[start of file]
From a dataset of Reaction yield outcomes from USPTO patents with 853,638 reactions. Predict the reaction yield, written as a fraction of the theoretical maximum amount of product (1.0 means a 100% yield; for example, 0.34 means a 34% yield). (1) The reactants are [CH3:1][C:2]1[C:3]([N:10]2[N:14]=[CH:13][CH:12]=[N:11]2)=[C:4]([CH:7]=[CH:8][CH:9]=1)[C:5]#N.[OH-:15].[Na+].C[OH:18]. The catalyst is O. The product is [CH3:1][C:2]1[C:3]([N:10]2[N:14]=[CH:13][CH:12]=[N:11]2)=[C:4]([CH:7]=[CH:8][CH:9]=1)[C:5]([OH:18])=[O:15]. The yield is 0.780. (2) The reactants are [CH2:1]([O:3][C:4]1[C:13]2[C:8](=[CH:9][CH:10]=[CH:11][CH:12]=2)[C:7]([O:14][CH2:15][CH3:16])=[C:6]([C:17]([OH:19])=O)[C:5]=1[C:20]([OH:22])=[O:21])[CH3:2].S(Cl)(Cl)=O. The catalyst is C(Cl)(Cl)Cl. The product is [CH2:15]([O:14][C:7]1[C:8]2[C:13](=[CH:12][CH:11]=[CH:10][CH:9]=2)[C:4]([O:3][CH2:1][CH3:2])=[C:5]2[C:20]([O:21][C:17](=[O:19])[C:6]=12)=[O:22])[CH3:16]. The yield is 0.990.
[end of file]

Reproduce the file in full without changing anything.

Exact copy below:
From a dataset of Reaction yield outcomes from USPTO patents with 853,638 reactions. Predict the reaction yield, written as a fraction of the theoretical maximum amount of product (1.0 means a 100% yield; for example, 0.34 means a 34% yield). (1) The reactants are [CH3:1][C:2]1[C:3]([N:10]2[N:14]=[CH:13][CH:12]=[N:11]2)=[C:4]([CH:7]=[CH:8][CH:9]=1)[C:5]#N.[OH-:15].[Na+].C[OH:18]. The catalyst is O. The product is [CH3:1][C:2]1[C:3]([N:10]2[N:14]=[CH:13][CH:12]=[N:11]2)=[C:4]([CH:7]=[CH:8][CH:9]=1)[C:5]([OH:18])=[O:15]. The yield is 0.780. (2) The reactants are [CH2:1]([O:3][C:4]1[C:13]2[C:8](=[CH:9][CH:10]=[CH:11][CH:12]=2)[C:7]([O:14][CH2:15][CH3:16])=[C:6]([C:17]([OH:19])=O)[C:5]=1[C:20]([OH:22])=[O:21])[CH3:2].S(Cl)(Cl)=O. The catalyst is C(Cl)(Cl)Cl. The product is [CH2:15]([O:14][C:7]1[C:8]2[C:13](=[CH:12][CH:11]=[CH:10][CH:9]=2)[C:4]([O:3][CH2:1][CH3:2])=[C:5]2[C:20]([O:21][C:17](=[O:19])[C:6]=12)=[O:22])[CH3:16]. The yield is 0.990.